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The Proportionality Thesis in Australia: Application and Analysis
1 Introduction: Justification and Explanation of the Proportionality Principle In this paper we consider the main consideration that is relevant to the determination of the penalty severity. The three the main rationales that are often employed...
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Vol. 3, No. 4, December

Brown V. Sanders: The Weighing/nonweighing Framework Affecting Constitutional Error in Capital Sentencing
INTRODUCTION This comment explores United States death penalty jurisprudence through the lens of the United States Supreme Court's recent decision of Brown v. Sanders, (1) and concludes that the current sentencing system is in turmoil. The weighing/nonweighing...
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The Impact of Common Law on Judicial Decision Making
I. Introduction Studies of the judiciary seem to be most concerned with how justices make decisions (Langer 2002, Segal & Spaeth 2002, and Knight & Epstein 1996). The research has focused on explaining judicial decisions as a function of...
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Vol. 3, No. 3, October

Waiver in a Criminal Case
A person charged with a crime can waive entitlement to a great number of matters. Some of these entitlements are given by legislation. Others come from those rights which are entrenched in the common law. The prosecution can also waive some rights...
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Female Homicide in the United States
Abstract: This paper develops and tests a model of cross-sectional and temporal variation in female homicide rates using sex specific victimization data from individual States in the U.S. for the years 1980-2002. The results indicate that tremendous...
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Vol. 3, No. 2, July

The Military Commissions Act of 2006: An Analysis of the Treatment of Hearsay Evidence and Witness Confrontation
We must never forget that the record on which we judge these defendants today is the record on which history will judge us tomorrow. To pass these defendants a poisoned chalice is to put it to our own lips as well. We must summon such detachment and...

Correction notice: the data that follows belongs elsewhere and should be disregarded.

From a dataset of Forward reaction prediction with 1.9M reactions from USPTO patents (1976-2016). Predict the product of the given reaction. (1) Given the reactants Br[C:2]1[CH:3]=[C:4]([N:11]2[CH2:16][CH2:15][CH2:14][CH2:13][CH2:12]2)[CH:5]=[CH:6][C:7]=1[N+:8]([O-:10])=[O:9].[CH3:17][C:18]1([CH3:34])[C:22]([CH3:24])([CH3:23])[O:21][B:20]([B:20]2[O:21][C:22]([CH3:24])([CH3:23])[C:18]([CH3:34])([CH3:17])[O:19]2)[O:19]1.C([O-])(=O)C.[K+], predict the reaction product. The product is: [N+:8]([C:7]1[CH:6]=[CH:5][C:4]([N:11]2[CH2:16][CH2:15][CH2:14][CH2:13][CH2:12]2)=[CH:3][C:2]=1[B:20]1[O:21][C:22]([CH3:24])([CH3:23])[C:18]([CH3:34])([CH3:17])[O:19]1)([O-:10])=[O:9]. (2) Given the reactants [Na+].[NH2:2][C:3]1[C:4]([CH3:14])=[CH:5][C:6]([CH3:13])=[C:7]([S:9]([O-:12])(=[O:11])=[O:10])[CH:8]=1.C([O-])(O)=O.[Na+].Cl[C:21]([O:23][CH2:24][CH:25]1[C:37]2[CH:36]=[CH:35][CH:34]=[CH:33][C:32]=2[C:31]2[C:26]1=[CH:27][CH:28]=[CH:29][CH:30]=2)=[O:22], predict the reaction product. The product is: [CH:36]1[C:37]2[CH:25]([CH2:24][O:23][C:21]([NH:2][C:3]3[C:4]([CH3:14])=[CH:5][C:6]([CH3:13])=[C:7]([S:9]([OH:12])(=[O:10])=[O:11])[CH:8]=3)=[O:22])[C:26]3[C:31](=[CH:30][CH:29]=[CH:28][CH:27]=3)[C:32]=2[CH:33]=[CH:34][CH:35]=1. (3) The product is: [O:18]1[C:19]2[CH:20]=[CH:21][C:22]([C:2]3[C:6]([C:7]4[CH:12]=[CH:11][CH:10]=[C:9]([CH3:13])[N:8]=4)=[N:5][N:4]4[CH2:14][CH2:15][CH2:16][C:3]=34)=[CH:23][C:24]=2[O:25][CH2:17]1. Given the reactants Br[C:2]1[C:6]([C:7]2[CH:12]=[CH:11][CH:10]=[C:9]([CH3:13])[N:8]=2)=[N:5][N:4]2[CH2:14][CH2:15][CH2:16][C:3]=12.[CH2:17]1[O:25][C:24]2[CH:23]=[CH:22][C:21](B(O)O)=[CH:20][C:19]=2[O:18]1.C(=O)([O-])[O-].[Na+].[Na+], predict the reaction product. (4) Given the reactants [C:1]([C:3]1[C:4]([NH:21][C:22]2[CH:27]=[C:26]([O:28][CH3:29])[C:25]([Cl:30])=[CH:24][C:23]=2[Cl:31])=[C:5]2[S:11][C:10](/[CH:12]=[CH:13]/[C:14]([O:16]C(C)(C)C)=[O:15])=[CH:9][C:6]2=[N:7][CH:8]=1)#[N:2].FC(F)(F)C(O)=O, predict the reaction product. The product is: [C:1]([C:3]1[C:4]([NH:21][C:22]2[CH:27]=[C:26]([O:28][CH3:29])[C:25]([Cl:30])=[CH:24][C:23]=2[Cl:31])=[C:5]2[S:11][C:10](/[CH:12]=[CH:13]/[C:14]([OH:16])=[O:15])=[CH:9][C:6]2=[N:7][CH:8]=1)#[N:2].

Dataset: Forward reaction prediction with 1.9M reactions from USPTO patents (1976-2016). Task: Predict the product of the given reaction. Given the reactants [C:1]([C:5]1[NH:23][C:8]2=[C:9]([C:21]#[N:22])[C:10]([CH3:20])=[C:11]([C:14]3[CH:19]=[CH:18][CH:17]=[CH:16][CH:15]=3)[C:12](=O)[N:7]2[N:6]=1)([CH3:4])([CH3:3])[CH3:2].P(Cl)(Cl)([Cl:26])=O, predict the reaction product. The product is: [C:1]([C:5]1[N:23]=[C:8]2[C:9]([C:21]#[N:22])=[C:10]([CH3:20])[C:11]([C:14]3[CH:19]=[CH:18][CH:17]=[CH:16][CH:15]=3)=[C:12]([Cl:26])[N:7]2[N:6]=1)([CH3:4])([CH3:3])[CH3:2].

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Toward a New Confessions Test: Replacing Voluntariness with Power
I. Introduction Miranda is broken. (1) It is broken not only because of the problems associated with the now-famous warnings established by the Supreme Court in 1966. (2) The warning is only the first part in a two-part test for the admissibility...
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The Trial on Trial (Volume One) Truth and Due Process
Page i of this excellent text includes these observations: The trial is central to the institutional framework of criminal justice. It provides the procedural link between crime and punishment, and is the forum in which both guilt/innocence and...
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Vol. 3, No. 1, January

Referral of Iranian President Mahmoud Ahmadinejad and the Member State of the Islamic Republic of Iran to the United Nations, Including Its Main Bodies, Judicial Organs, and Specialized Agencies on the Charge of Incitement to Commit Genocide and Other Charges
ON BEHALF OF THE PEOPLE OF THE STATE OF ISRAEL INTRODUCTION 1. Iranian President Mahmoud Ahmadinejad has made the destruction of Israel his avowed policy. Between his repeatedly stated intentions and exhortations to others, this matter might...
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Picking Up the Pieces of the Gordian Knot: Towards a Sensible Merger Methodology
In an apparent attempt to demonstrate that "succinct" is an art form, Justice John Flaherty of the Pennsylvania Supreme Court summed up the relevant criminal wrongdoings of Steven Keith Anderson in this way: "On October 31, 1987 Anderson shot Norma...
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Sentencing and Punishment the Quest for Justice
On occasion, it is fitting to introduce the subject matter by means of a conclusion, and this is such an occasion: accordingly, I begin by noting that this book represents a signal contribution to our understanding of both sentencing and punishment,...
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Vol. 2, No. 3, October

Strategic (and Popular) Sentencing
1 OVERVIEW OF RECOMMENDATIONS: OVERLAP BETWEEN WHAT IS POPULAR AND CORRECT This paper outlines the manner in which sentencing law and practice should be developed in Australia. The easiest policy for a sensible politician to implement is one involving...
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Opportunity Lost?: The High Court of Australia and the Sentencing of Indigenous Offenders
Indigenous overrepresentation in the Australian criminal justice system has been a longstanding concern. Notwithstanding such a presence and the high volume of cases involving Indigenous offenders, the High Court of Australia has considered the principles...
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Maconochie's Gentlemen: The Story of Norfolk Island and the Roots of Modern Prison Reform
I confess that although I have been a criminal court judge for over a decade, and a criminal defence counsel and later a prosecutor for another decade previously, I had never heard of Maconochie's Gentlemen and I had no more than an inkling of what...
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Justice for Crimes against Humanity